Harper's Encyclopedia of United States History (ed. Benson Lossing), Albany, (search)
rrival of Count Frontenac in Canada. The commissioners held the conference in September following. They tried to persuade the Five Nations to engage in the war against the Eastern Indians. They would not agree to do so, but ratified the existing friendship with the English colonies. We promise, they said, to preserve the chain inviolably, and wish that the sun may always shine in peace over al our heads that are comprehended in the chain. Second colonial convention. In the summer of 1748, when news of the preliminary treaty of peace reached the colonies, a convention or congress of colonial governors was called at Albany for a two-fold purpose: (1) to secure a colonial revenue, and (2) to strengthen the bond of friendship between the Six Nations and their neighbors in the West, and the English. Only Governors Clinton and Shirley, two able commissioners from Massachusetts, and one (William Bull) from South Carolina. were present. With the latter came the grand sachem and so
Harper's Encyclopedia of United States History (ed. Benson Lossing), Boehler, Peter, 1712-1775 (search)
Boehler, Peter, 1712-1775 Clergyman: born in Frankfort, Germany, Dec. 31, 1712: was graduated at Jena in 1736; ordained a Moravian minister in 1737; and was sent as an evangelist to Carolina and Georgia in 1738. On his way he became acquainted with John and Charles Wesley, upon whom he exercised great influence. Indeed. John Wesley records in his diary that Boehler was the person through whom he was brought to believe in Christ. The Moravian colony in Georgia was broken up and removed to Pennsylvania in 1740. He was consecrated bishop in 1748 and superintended the Moravian churches in America in 1 753-64, when he was recalled to Germany. He died in London, England, April 27, 1775.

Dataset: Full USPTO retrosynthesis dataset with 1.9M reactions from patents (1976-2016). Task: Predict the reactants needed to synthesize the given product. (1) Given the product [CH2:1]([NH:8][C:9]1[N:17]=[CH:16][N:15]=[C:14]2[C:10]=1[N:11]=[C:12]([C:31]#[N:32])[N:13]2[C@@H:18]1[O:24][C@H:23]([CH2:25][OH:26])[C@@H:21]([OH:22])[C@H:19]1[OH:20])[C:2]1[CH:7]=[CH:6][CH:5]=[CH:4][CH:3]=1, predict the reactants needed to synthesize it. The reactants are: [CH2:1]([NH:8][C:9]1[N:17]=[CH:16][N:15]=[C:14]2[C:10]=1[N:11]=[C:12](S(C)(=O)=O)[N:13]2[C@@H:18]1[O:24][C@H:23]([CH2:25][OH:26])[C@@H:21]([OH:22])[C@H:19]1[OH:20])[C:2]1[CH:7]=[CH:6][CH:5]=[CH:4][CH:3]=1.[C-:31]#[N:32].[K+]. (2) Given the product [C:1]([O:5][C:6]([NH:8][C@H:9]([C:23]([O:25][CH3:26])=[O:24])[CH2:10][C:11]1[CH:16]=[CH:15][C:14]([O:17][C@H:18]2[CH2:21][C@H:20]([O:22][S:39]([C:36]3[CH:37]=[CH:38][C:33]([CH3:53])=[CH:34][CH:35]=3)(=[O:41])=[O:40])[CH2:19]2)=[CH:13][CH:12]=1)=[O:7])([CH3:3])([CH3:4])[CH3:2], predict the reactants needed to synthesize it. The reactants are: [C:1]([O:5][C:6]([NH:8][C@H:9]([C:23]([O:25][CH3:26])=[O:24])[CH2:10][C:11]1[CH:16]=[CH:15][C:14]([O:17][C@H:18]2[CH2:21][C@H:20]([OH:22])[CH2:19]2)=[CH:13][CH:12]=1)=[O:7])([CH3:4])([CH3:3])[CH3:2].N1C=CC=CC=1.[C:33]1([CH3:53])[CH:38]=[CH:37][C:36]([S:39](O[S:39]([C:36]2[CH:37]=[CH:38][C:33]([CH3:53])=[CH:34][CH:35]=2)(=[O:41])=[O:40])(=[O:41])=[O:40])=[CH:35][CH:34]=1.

Harper's Encyclopedia of United States History (ed. Benson Lossing), Bouquet, Henry, 1719-1766 (search)
Bouquet, Henry, 1719-1766 Military officer: born in Rolle, Switzerland, in 1719. In 1748 he was lieutenant-colonel of the Swiss Guard in the service of Holland; and he entered the English service with the same rank in 1756. In 1762 he was made colonel, and in 1765 brigadier-general. Bouquet was active in western Pennsylvania in connection with operations against Fort Duquesne; also in relieving Fort Pitt in 1763. During Pontiac's war Fort Pitt (now Pittsburg, Pa.) was in imminent danger, and Colonel Bouquet was sent to its relief. He arrived at Fort Bedford, in western Pennsylvania, on July 25, 1763, in the neighborhood of which eighteen persons had been made prisoners or scalped by the Indians. The barbarians were then besieging Fort Pitt. As soon as they heard of the approach of Bouquet, they raised the siege with the intention of meeting and attacking him. Uncertain of their strength and motives, Bouquet left Fort Bedford and went to Fort Ligonier, where he left his wago